Condenser Microphones

Next to the dynamic, the most common microphone type is the condenser. A gold-coated plastic diaphragm (a), is mounted above a conductive back plate (b), which is often made of gold-plated ceramic. The diaphragm and back plate, separated by a small volume of air (c), form an electrical component called a capacitor (or condenser).

A polarizing voltage of between 9 and 48 volts is applied to the diaphragm by an external power supply, charging it with a fixed, static voltage. When the diaphragm vibrates in response to sound, it moves closer to and farther from the back plate. As it does so, the electrical charge that it induces in the back plate is therefore an electrical representation of the diaphragm in motion.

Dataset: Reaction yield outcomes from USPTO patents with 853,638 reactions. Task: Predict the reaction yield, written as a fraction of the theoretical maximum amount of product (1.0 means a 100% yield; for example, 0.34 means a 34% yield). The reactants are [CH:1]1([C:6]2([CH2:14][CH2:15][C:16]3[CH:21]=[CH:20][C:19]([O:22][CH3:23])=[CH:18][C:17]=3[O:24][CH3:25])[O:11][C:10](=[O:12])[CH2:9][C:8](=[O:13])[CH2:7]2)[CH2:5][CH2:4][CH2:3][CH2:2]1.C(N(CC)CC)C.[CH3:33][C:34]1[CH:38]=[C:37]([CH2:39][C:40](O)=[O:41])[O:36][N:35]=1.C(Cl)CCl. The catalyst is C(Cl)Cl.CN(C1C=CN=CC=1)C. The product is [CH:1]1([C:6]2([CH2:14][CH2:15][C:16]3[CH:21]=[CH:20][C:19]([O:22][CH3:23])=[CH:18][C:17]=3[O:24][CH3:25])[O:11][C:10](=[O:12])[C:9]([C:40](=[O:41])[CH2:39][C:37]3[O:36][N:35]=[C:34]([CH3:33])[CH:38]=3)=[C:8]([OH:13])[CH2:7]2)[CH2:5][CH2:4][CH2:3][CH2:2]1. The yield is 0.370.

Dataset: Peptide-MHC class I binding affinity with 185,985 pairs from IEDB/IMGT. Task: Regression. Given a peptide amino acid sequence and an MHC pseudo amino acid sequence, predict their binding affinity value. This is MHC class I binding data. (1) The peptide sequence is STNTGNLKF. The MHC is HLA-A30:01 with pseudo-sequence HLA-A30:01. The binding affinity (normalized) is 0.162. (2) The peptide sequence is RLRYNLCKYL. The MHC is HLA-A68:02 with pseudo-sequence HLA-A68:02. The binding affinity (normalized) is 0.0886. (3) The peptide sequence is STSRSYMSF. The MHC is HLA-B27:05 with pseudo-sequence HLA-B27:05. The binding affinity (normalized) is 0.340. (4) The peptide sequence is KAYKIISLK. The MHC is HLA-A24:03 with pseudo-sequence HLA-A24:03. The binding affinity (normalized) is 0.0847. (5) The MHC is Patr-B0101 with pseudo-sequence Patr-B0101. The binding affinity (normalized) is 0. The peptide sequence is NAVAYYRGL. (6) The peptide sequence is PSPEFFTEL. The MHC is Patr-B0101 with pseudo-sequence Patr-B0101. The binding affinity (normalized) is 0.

Condenser microphone elements produce a signal voltage with almost no power. Thus they represent a very high impedance. For these reasons, all condenser microphones incorporate an amplifier, which drives the microphone line. Its function is both to boost the signal level and to isolate the element from the lower impedance of the input to which the microphone is connected. Early condenser microphones employed tube amplifiers and thus were physically quite large. Modern condensers use transistor amplifiers, and can be made very small.

Because the diaphragm of a condenser is not loaded down with the mass of coil, it can respond very quickly and accurately to an incident sound. Condensers therefore generally have excellent sonic characteristics, and are widely used in recording. Being somewhat more sensitive to physical shocks and environmental factors (humidity), however, classic condensers are less often used in sound reinforcement.